The Truth About the Poverty Crisis

Publication: Time

Author: Rana Fohoohar

09/23/2011 - It's official: There are now more poor people in America than at any other time in the 52 years records have been kept. We knew that the 2010 poverty numbers, released by the Census Bureau on Sept. 13, weren't going to be good. They turned out to be, in the words of Brookings senior fellow Ron Haskins, "extraordinarily bad." More than 15% of Americans live below the poverty line. The total rose for the fourth consecutive year. For a family of four, poverty means scraping by on roughly $22,000 a year.

The new poverty crisis has emerged in part out of the other economic crisis we are facing: unemployment. The fastest way to poverty is job loss, and 6.5 million jobs were lost in the recession. Today, a full two years into the "recovery," more than 9% of Americans are still out of work. But a fact that may be buried in the copious coverage of these new figures is that the poverty problem didn't start with the financial crisis and the subsequent downturn. Its roots go much deeper, possibly to the recession of 2000, after which poverty levels didn't drop back to their prerecession numbers as they typically do after a recovery.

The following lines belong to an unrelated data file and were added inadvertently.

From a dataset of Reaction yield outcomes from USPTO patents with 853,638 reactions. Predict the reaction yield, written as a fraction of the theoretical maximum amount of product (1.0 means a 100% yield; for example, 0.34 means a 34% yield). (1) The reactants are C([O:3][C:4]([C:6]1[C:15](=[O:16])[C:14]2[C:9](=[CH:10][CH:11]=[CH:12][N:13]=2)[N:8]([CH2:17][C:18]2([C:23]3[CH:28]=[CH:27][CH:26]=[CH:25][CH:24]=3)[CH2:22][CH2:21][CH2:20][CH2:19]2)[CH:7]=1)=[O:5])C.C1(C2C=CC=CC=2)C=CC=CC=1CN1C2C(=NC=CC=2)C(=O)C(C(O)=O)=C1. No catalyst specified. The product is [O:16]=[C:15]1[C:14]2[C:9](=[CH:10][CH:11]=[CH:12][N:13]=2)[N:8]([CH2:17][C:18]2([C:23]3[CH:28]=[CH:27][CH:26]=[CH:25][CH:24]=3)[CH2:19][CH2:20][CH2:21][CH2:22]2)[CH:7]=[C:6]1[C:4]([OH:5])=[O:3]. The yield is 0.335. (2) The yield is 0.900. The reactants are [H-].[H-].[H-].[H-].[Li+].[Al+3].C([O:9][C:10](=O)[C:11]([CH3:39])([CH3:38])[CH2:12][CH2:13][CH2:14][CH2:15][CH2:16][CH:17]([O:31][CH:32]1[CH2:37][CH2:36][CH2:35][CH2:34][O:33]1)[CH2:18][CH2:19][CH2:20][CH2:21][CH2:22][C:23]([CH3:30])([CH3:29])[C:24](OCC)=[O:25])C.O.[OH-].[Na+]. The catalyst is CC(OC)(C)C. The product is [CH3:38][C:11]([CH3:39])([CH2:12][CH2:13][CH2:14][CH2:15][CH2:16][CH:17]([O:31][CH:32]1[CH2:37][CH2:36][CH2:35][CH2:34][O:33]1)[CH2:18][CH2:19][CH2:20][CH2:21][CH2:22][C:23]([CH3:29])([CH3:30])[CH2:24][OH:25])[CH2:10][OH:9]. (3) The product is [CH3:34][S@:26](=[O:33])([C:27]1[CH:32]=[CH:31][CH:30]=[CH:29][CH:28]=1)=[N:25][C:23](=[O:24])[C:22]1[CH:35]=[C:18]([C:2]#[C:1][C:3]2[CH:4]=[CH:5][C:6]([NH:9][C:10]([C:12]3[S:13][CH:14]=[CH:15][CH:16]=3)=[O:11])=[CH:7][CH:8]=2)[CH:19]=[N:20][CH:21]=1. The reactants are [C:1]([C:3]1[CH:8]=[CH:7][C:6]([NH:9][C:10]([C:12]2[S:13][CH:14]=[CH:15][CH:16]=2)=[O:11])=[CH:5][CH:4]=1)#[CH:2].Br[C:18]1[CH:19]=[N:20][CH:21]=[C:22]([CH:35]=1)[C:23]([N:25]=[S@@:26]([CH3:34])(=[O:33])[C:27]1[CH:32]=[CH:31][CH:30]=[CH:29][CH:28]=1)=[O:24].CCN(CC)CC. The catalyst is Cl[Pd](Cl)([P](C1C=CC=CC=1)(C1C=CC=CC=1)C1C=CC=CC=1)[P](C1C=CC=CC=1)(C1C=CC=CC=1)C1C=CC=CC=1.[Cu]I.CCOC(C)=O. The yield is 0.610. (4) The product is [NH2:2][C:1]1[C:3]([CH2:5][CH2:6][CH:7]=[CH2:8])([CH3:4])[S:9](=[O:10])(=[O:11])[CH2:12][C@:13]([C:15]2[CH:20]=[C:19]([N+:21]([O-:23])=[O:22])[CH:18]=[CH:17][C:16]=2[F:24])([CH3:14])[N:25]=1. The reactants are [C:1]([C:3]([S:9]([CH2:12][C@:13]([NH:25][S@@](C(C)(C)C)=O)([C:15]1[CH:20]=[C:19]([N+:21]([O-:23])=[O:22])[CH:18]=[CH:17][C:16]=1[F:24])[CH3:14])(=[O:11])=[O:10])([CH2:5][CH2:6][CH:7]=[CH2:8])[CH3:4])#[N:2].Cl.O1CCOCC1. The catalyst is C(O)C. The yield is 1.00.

But the poverty problem is also about the fracturing of the American Dream, specifically the dream of upward mobility. It's become increasingly hard for Americans to rise above the socioeconomic status of their birth, particularly compared with their peers in other rich nations. "Poverty is in many ways about a lack of social mobility," says Erin Currier, who studies these topics at the Pew Charitable Trusts. And research shows that even before the current crisis, Americans had much less mobility than people in many European nations. "We have a belief system and an idea about ourselves that don't always align well with the facts," notes Isabel Sawhill, a co-director, with Haskins, of the Center on Children and Families at Brookings.

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